It's a sight that is rare though not completely unexpected this time of year.
And snake catcher Justin 'Bill' Lantry was on hand to capture footage of two eastern brown snakes mating in Rutherford, in the NSW Hunter region.
Mr Lantry explained "mating generally occurs in secluded spots close to cover and whilst this looks like it's out in the open, it was close to a shelter source and was not overly visible in the gutter".
Spring is the most active time of year for eastern brown snakes in parts of the nation as they are enter breeding season and emerge from their winter shelters.
A bite from a brown snake can be fatal, but, according to Mr Lantry, "if left alone the danger they present is low".
If you find an eastern brown snake in your home or property, it's best to keep your distance and leave it to the professionals.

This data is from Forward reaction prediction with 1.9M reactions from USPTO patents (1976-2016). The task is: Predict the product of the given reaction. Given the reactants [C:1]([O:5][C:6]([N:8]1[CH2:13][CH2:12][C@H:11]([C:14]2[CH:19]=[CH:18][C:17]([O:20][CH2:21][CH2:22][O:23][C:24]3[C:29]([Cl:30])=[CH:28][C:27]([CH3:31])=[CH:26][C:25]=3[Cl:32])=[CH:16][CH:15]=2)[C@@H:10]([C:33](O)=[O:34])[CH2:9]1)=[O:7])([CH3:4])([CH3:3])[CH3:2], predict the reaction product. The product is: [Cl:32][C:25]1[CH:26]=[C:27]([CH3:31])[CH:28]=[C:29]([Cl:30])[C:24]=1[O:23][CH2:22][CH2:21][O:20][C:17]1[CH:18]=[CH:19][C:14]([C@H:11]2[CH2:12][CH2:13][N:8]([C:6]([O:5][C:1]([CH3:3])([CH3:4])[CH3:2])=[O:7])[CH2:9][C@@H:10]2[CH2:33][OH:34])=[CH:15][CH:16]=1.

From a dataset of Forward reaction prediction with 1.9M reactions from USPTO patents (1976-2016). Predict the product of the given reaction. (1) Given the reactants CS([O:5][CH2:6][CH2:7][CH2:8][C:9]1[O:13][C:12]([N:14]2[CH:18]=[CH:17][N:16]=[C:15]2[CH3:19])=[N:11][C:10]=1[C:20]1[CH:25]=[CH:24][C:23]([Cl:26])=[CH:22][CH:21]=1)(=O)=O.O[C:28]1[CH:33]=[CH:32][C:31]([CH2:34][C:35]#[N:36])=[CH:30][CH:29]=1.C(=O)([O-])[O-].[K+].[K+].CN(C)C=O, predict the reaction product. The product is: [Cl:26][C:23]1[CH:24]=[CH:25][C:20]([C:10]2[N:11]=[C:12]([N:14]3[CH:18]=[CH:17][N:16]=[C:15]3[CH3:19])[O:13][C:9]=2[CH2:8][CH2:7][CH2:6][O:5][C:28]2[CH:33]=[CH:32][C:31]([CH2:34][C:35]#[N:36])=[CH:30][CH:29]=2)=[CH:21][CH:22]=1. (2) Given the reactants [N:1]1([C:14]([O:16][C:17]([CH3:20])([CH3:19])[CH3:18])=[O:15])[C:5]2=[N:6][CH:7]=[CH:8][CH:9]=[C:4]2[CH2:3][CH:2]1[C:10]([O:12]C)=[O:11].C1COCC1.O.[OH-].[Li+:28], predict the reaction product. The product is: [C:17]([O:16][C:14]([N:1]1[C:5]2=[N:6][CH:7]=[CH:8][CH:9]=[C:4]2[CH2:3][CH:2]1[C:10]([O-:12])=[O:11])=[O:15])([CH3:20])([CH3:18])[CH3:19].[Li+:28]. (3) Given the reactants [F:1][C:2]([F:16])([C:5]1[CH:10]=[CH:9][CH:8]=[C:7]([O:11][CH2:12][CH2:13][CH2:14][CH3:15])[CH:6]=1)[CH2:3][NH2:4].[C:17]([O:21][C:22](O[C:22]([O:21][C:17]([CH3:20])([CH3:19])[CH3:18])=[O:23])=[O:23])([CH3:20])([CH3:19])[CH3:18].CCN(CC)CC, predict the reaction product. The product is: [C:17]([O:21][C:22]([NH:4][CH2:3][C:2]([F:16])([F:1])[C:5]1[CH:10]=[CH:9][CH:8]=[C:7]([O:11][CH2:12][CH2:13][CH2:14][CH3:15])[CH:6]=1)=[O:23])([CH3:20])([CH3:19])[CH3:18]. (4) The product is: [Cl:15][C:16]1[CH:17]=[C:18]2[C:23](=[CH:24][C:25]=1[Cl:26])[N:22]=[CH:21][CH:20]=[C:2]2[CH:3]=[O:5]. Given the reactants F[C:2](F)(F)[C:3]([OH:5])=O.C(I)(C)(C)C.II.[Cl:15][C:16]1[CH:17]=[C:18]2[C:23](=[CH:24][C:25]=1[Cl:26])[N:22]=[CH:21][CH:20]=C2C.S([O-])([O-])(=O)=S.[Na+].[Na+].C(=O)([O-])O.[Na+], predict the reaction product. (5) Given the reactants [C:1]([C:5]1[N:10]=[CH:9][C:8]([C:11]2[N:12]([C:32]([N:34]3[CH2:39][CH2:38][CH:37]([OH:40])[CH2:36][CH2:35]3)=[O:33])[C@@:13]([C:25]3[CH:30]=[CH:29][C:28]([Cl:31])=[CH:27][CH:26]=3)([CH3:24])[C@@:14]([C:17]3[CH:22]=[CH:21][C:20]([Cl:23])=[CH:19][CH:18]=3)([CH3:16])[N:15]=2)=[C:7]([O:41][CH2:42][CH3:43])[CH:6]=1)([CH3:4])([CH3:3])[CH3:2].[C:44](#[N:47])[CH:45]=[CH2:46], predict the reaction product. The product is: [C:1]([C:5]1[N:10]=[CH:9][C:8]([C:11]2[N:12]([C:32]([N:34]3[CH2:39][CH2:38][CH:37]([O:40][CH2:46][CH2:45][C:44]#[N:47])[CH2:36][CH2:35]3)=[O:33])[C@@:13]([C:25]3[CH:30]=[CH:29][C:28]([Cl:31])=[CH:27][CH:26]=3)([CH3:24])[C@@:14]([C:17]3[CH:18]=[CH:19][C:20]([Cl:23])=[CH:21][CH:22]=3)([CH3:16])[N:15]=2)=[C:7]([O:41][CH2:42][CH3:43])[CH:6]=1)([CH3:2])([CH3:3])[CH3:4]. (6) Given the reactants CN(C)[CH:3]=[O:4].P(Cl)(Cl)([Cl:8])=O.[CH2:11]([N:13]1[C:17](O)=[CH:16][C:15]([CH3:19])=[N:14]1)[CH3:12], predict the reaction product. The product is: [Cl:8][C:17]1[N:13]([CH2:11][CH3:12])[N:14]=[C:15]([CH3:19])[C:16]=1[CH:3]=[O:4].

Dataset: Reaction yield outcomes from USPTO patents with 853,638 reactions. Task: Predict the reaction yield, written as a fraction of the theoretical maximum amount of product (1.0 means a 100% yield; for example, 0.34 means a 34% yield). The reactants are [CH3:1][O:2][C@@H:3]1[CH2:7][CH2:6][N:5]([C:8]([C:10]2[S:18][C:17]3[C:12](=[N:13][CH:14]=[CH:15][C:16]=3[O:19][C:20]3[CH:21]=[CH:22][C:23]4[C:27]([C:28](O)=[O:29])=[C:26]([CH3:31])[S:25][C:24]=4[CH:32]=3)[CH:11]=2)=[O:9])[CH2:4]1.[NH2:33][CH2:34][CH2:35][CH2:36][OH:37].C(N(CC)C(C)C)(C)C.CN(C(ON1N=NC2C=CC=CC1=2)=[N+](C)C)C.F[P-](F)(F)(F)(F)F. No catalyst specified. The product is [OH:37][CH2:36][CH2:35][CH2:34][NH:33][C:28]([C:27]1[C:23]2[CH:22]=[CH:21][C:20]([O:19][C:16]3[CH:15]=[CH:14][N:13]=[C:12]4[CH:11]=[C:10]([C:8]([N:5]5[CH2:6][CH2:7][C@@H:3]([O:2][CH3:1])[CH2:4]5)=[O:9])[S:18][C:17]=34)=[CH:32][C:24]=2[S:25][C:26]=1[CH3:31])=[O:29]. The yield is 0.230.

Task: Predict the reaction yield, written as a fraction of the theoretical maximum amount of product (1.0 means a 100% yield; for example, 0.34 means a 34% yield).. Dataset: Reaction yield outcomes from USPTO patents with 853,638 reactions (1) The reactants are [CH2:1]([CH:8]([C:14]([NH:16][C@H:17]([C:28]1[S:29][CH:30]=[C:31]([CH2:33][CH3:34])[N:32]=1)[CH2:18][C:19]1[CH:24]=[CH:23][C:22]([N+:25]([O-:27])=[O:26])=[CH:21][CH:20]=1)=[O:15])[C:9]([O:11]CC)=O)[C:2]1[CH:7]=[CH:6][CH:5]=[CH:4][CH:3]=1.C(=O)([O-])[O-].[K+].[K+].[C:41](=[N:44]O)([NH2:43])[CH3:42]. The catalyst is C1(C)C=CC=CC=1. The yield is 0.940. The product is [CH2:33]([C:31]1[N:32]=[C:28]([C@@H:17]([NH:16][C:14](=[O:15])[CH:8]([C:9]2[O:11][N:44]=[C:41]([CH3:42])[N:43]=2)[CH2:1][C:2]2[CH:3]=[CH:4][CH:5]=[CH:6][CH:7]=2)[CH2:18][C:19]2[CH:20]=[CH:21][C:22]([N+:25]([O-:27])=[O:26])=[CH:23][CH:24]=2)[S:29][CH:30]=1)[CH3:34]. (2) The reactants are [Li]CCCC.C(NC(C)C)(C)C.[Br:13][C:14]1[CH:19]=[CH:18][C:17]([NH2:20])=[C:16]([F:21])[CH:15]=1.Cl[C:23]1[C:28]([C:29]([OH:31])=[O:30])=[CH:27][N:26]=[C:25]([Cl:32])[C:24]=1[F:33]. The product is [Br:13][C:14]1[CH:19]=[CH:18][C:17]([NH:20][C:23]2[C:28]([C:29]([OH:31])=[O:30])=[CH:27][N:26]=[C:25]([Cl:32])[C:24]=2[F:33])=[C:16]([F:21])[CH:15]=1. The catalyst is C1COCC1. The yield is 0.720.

Spring is the most active time of year for a number of snake species including red belly black snakes, marsh snakes, tree snakes and diamond pythons.
"To most it can be difficult to tell some species apart, without learning their physical traits. It's best to try and get a clear photo, and get it identified that way," said Mr Lantry.
Eastern brown snakes, despite being venomous, perform an important role in our community as they are both predator and prey.
"They are a major function in vermin and other prey control, and being a middle order predator, also feature in the diets of other predators."
As snake season arrives in force, it's important to remember to keep your distance and call a professional if the snake needs to be relocated.